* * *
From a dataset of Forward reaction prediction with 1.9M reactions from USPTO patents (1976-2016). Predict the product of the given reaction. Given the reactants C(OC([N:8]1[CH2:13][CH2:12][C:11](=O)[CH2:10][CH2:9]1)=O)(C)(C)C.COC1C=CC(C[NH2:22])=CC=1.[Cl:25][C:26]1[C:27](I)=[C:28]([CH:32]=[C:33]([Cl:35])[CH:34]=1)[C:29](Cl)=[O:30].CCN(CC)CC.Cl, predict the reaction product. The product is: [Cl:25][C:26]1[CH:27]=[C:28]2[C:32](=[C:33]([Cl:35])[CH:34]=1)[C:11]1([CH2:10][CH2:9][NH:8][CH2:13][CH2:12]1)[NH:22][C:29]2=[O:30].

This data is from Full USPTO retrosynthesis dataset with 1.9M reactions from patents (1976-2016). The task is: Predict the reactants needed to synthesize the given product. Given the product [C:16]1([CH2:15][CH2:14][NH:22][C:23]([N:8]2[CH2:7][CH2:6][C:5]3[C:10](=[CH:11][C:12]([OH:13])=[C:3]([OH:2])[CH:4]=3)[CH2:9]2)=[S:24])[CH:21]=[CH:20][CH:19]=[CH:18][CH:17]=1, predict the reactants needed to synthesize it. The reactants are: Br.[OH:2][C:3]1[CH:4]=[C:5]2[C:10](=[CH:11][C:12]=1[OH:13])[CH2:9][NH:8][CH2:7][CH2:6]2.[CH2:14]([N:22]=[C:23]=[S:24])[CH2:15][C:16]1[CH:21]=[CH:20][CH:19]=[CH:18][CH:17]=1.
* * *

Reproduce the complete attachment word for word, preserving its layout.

From a dataset of Forward reaction prediction with 1.9M reactions from USPTO patents (1976-2016). Predict the product of the given reaction. Given the reactants C(OC([N:8]1[CH2:13][CH2:12][C:11](=O)[CH2:10][CH2:9]1)=O)(C)(C)C.COC1C=CC(C[NH2:22])=CC=1.[Cl:25][C:26]1[C:27](I)=[C:28]([CH:32]=[C:33]([Cl:35])[CH:34]=1)[C:29](Cl)=[O:30].CCN(CC)CC.Cl, predict the reaction product. The product is: [Cl:25][C:26]1[CH:27]=[C:28]2[C:32](=[C:33]([Cl:35])[CH:34]=1)[C:11]1([CH2:10][CH2:9][NH:8][CH2:13][CH2:12]1)[NH:22][C:29]2=[O:30].

This data is from Full USPTO retrosynthesis dataset with 1.9M reactions from patents (1976-2016). The task is: Predict the reactants needed to synthesize the given product. Given the product [C:16]1([CH2:15][CH2:14][NH:22][C:23]([N:8]2[CH2:7][CH2:6][C:5]3[C:10](=[CH:11][C:12]([OH:13])=[C:3]([OH:2])[CH:4]=3)[CH2:9]2)=[S:24])[CH:21]=[CH:20][CH:19]=[CH:18][CH:17]=1, predict the reactants needed to synthesize it. The reactants are: Br.[OH:2][C:3]1[CH:4]=[C:5]2[C:10](=[CH:11][C:12]=1[OH:13])[CH2:9][NH:8][CH2:7][CH2:6]2.[CH2:14]([N:22]=[C:23]=[S:24])[CH2:15][C:16]1[CH:21]=[CH:20][CH:19]=[CH:18][CH:17]=1.